The question that keeps coming up, though, after listening to all the media coverage, is this:

Is starting an online business going to be a good decision in the future?

I started my first online business in 2004 and it’s still running today.

I started it as a way to monetize a hobby, and it’s turned in to a decent residual income for our family.

Since it was my first business ever, I didn’t really know what to expect; therefore, I made some new business mistakes.

The Small Business Mistakes I’ve Made

  • I set up an LLP instead of an LLC because it was cheaper.
  • I started with one accountant, didn’t like them, moved to another, didn’t like them either, then another, then another, and ultimately I’m back at the original accountant I’d started with.
  • I didn’t have a way to keep track of income and expenses.
  • I didn’t get a business license. I was told by one accountant that I didn’t need one as an online retailer.
  • I didn’t understand all the tax right offs that were available (not sure if I do now either but I do keep all business receipts and write who I was with and what I was doing on the receipt).
  • I didn’t have a bookkeeper.
  • I didn’t understand the benefits of setting up DBAs (not sure I do now either).
  • I learned this year that doing payroll is a pain in the A@#.
  • I learned this year that there are a lot of forms and paperwork the government requires if you are a full-time self employed person.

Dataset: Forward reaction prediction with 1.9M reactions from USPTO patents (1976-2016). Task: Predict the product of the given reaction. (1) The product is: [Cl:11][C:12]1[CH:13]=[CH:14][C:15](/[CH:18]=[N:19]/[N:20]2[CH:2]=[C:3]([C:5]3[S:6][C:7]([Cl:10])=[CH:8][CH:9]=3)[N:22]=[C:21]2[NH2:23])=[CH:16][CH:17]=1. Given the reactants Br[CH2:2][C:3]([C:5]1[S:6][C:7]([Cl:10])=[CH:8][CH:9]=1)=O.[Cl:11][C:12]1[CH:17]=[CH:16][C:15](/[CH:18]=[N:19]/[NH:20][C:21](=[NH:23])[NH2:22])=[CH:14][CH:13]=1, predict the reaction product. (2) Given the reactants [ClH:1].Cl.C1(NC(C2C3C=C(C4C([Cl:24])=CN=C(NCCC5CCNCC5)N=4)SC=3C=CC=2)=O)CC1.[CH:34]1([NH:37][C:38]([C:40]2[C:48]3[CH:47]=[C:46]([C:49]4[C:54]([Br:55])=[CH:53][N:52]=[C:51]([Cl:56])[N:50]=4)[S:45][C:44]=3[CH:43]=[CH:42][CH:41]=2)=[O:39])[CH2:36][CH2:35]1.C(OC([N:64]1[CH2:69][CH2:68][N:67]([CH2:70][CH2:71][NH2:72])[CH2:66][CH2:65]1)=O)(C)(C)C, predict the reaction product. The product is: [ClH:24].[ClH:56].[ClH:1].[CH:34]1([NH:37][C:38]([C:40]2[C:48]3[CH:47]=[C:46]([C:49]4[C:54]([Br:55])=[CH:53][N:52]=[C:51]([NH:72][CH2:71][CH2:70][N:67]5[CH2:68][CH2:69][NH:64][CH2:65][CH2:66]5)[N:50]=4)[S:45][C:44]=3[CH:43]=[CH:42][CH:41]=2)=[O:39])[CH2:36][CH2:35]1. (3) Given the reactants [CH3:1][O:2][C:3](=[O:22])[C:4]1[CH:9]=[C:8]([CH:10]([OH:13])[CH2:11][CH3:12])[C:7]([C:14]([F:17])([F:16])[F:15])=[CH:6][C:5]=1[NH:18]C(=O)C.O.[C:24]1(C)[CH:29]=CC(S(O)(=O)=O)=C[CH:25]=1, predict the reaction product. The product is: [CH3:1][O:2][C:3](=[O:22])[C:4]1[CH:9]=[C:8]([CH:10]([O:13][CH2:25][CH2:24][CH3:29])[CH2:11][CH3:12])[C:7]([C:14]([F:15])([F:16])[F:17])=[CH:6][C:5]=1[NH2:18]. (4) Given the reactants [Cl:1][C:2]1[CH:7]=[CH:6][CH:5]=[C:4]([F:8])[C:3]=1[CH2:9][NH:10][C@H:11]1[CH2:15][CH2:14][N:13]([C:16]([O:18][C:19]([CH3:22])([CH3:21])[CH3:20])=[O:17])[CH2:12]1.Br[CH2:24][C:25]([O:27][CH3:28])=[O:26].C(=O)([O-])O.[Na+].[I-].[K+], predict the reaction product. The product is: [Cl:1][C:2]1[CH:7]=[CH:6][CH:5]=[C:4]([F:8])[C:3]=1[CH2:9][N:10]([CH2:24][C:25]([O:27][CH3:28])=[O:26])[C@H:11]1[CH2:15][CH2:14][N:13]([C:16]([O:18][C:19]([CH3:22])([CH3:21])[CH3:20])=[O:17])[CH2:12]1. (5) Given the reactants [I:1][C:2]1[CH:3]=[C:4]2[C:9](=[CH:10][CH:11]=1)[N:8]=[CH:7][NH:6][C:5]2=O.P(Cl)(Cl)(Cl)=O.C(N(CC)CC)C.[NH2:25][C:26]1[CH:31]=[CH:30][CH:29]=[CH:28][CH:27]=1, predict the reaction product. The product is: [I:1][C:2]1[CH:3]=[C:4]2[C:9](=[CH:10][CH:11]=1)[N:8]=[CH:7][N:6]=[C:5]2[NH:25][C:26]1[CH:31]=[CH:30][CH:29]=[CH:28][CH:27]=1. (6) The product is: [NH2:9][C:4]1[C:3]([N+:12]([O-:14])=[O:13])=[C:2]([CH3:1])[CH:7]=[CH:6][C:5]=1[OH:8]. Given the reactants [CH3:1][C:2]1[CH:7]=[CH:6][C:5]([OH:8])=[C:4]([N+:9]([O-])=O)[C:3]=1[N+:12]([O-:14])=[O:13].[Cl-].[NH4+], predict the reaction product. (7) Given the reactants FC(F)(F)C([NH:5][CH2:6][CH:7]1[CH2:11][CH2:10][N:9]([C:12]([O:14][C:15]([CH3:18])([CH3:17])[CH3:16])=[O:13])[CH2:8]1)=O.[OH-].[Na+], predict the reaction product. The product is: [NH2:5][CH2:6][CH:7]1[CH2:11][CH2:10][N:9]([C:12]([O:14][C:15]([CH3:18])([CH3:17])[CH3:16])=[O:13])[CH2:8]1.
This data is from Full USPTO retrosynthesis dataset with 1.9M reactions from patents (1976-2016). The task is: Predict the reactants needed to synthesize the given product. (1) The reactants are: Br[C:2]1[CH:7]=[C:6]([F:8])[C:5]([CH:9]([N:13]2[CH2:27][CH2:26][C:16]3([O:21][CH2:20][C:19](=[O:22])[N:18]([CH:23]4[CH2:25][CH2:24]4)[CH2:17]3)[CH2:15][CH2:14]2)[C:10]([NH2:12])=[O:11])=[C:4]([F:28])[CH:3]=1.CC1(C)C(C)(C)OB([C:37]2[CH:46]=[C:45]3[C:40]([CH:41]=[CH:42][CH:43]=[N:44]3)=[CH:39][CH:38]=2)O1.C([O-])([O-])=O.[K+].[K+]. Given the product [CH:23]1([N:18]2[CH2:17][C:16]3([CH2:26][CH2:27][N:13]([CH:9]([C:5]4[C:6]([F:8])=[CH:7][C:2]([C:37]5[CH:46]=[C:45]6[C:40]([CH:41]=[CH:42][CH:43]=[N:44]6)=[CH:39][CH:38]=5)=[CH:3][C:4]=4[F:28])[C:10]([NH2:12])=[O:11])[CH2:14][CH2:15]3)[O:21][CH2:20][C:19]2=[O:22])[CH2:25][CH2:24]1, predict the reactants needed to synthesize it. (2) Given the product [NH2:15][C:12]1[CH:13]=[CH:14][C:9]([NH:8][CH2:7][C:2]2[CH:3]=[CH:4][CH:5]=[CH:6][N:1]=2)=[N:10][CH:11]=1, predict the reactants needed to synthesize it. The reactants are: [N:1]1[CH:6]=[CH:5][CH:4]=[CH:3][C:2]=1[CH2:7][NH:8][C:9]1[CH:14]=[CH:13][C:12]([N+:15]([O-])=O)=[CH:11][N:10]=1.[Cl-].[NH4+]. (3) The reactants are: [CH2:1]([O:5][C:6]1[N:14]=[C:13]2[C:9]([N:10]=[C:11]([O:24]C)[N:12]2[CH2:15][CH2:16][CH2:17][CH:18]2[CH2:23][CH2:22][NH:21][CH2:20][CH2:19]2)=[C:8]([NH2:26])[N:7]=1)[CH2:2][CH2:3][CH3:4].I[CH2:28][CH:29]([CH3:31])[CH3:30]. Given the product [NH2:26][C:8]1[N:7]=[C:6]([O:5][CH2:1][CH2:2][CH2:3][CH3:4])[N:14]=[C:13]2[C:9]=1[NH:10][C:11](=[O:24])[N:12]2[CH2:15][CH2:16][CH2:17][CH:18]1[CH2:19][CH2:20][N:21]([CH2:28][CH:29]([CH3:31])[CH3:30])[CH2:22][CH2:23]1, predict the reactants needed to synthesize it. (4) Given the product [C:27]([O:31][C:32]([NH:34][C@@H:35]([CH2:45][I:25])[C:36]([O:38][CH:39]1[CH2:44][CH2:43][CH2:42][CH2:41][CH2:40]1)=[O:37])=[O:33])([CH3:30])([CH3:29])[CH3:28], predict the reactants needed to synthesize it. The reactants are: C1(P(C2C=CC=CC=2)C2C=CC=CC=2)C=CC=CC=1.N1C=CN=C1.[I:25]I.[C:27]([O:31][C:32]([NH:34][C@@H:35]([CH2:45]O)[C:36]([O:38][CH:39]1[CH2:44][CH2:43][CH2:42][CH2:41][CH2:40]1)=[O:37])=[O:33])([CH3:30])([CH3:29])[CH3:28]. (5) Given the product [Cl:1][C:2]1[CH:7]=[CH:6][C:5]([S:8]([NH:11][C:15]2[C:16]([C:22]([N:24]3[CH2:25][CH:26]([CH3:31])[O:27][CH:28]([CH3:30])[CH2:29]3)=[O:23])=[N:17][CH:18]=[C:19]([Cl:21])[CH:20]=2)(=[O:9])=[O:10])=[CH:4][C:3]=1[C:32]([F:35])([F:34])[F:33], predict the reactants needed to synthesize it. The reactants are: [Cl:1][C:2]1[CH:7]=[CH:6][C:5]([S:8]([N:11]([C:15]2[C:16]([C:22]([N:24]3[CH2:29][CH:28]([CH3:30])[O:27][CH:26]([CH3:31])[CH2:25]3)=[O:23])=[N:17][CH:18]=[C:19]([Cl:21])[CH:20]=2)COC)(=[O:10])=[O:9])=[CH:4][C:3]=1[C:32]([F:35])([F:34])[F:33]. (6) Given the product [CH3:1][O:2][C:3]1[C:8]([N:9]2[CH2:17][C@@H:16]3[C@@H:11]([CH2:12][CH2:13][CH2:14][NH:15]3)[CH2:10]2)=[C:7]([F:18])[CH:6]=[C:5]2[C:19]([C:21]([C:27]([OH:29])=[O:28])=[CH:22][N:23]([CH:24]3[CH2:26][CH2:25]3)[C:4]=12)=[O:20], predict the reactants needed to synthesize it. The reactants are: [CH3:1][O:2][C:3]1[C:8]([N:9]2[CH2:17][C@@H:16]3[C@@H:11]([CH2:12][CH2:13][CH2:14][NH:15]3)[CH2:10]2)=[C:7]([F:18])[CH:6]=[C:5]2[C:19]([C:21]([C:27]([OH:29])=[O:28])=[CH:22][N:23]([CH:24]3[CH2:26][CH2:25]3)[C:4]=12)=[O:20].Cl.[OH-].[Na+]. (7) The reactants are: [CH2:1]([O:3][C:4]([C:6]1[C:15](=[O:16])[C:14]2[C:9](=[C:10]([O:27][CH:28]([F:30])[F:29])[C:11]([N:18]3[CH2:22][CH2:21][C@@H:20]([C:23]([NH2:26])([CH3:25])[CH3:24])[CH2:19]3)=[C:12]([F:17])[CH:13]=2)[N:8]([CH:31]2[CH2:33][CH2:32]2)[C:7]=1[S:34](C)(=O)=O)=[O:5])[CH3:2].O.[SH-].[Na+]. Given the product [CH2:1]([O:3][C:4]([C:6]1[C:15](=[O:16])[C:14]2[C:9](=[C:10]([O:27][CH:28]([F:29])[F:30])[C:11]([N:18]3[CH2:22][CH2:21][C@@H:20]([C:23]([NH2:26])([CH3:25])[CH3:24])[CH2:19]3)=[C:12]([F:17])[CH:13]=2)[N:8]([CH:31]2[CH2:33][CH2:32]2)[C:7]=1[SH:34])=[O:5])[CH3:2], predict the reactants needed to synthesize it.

As you can see, there are a lot of things I didn’t know and still may not know as well as I should/could.

I recently read the infamous small business quote Obama shared with some of his followers. In my opinion, this quote could and SHOULD cost him the presidency. Here’s the quote:

The Barak Obama Stupid Business Quote of the Year

“You didn’t get there on your own,” Obama said. “I’m always struck by people who think, well, it must be because I was just so smart. There are a lot of smart people out there. It must be because I worked harder than everybody else. Let me tell you something — there are a whole bunch of hardworking people out there.

“If you were successful, somebody along the line gave you some help. There was a great teacher somewhere in your life. Somebody helped to create this unbelievable American system that we have that allowed you to thrive. Somebody invested in roads and bridges. If you’ve got a business, you didn’t build that. Somebody else made that happen. The Internet didn’t get invented on its own. Government research created the Internet so that all the companies could make money off the Internet.”